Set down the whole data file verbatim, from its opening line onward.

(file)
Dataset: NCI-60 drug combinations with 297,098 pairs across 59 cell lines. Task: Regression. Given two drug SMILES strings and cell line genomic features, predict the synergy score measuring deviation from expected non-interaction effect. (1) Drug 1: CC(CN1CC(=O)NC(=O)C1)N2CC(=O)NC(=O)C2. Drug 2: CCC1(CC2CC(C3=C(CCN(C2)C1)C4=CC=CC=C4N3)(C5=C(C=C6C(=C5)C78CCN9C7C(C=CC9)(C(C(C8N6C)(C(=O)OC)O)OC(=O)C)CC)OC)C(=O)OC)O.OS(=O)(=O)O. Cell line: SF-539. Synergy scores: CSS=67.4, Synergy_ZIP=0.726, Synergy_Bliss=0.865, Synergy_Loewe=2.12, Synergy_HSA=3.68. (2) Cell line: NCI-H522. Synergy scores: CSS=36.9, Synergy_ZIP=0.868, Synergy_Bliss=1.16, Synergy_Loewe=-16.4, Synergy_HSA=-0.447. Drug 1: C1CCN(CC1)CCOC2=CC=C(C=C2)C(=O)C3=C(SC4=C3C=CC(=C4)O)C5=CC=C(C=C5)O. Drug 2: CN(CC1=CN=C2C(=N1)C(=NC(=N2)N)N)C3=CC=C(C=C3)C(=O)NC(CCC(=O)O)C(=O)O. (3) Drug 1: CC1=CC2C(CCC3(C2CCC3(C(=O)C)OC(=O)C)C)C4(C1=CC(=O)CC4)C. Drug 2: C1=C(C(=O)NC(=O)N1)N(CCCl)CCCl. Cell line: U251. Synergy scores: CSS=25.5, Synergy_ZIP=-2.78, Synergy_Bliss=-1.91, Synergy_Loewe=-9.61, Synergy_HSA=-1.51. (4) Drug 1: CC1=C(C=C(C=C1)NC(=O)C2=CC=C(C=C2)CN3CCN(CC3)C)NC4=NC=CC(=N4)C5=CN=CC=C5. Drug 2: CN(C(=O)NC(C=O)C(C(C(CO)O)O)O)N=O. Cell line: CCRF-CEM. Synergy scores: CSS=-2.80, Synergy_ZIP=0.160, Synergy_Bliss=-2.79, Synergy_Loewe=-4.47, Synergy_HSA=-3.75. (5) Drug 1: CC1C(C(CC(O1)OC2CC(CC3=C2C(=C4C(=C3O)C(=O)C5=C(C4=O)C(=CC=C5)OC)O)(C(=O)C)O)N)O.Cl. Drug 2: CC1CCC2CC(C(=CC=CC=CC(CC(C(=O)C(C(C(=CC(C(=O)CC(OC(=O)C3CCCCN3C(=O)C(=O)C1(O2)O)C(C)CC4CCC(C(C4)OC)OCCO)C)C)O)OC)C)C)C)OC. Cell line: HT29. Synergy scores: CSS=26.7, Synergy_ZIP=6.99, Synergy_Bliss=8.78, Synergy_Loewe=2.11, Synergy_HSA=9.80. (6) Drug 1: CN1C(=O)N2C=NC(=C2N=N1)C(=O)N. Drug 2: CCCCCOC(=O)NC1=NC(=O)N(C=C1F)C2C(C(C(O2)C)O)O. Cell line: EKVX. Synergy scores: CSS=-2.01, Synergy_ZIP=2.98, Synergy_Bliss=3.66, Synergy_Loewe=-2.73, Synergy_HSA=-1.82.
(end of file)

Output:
Dataset: NCI-60 drug combinations with 297,098 pairs across 59 cell lines. Task: Regression. Given two drug SMILES strings and cell line genomic features, predict the synergy score measuring deviation from expected non-interaction effect. (1) Drug 1: CC(CN1CC(=O)NC(=O)C1)N2CC(=O)NC(=O)C2. Drug 2: CCC1(CC2CC(C3=C(CCN(C2)C1)C4=CC=CC=C4N3)(C5=C(C=C6C(=C5)C78CCN9C7C(C=CC9)(C(C(C8N6C)(C(=O)OC)O)OC(=O)C)CC)OC)C(=O)OC)O.OS(=O)(=O)O. Cell line: SF-539. Synergy scores: CSS=67.4, Synergy_ZIP=0.726, Synergy_Bliss=0.865, Synergy_Loewe=2.12, Synergy_HSA=3.68. (2) Cell line: NCI-H522. Synergy scores: CSS=36.9, Synergy_ZIP=0.868, Synergy_Bliss=1.16, Synergy_Loewe=-16.4, Synergy_HSA=-0.447. Drug 1: C1CCN(CC1)CCOC2=CC=C(C=C2)C(=O)C3=C(SC4=C3C=CC(=C4)O)C5=CC=C(C=C5)O. Drug 2: CN(CC1=CN=C2C(=N1)C(=NC(=N2)N)N)C3=CC=C(C=C3)C(=O)NC(CCC(=O)O)C(=O)O. (3) Drug 1: CC1=CC2C(CCC3(C2CCC3(C(=O)C)OC(=O)C)C)C4(C1=CC(=O)CC4)C. Drug 2: C1=C(C(=O)NC(=O)N1)N(CCCl)CCCl. Cell line: U251. Synergy scores: CSS=25.5, Synergy_ZIP=-2.78, Synergy_Bliss=-1.91, Synergy_Loewe=-9.61, Synergy_HSA=-1.51. (4) Drug 1: CC1=C(C=C(C=C1)NC(=O)C2=CC=C(C=C2)CN3CCN(CC3)C)NC4=NC=CC(=N4)C5=CN=CC=C5. Drug 2: CN(C(=O)NC(C=O)C(C(C(CO)O)O)O)N=O. Cell line: CCRF-CEM. Synergy scores: CSS=-2.80, Synergy_ZIP=0.160, Synergy_Bliss=-2.79, Synergy_Loewe=-4.47, Synergy_HSA=-3.75. (5) Drug 1: CC1C(C(CC(O1)OC2CC(CC3=C2C(=C4C(=C3O)C(=O)C5=C(C4=O)C(=CC=C5)OC)O)(C(=O)C)O)N)O.Cl. Drug 2: CC1CCC2CC(C(=CC=CC=CC(CC(C(=O)C(C(C(=CC(C(=O)CC(OC(=O)C3CCCCN3C(=O)C(=O)C1(O2)O)C(C)CC4CCC(C(C4)OC)OCCO)C)C)O)OC)C)C)C)OC. Cell line: HT29. Synergy scores: CSS=26.7, Synergy_ZIP=6.99, Synergy_Bliss=8.78, Synergy_Loewe=2.11, Synergy_HSA=9.80. (6) Drug 1: CN1C(=O)N2C=NC(=C2N=N1)C(=O)N. Drug 2: CCCCCOC(=O)NC1=NC(=O)N(C=C1F)C2C(C(C(O2)C)O)O. Cell line: EKVX. Synergy scores: CSS=-2.01, Synergy_ZIP=2.98, Synergy_Bliss=3.66, Synergy_Loewe=-2.73, Synergy_HSA=-1.82.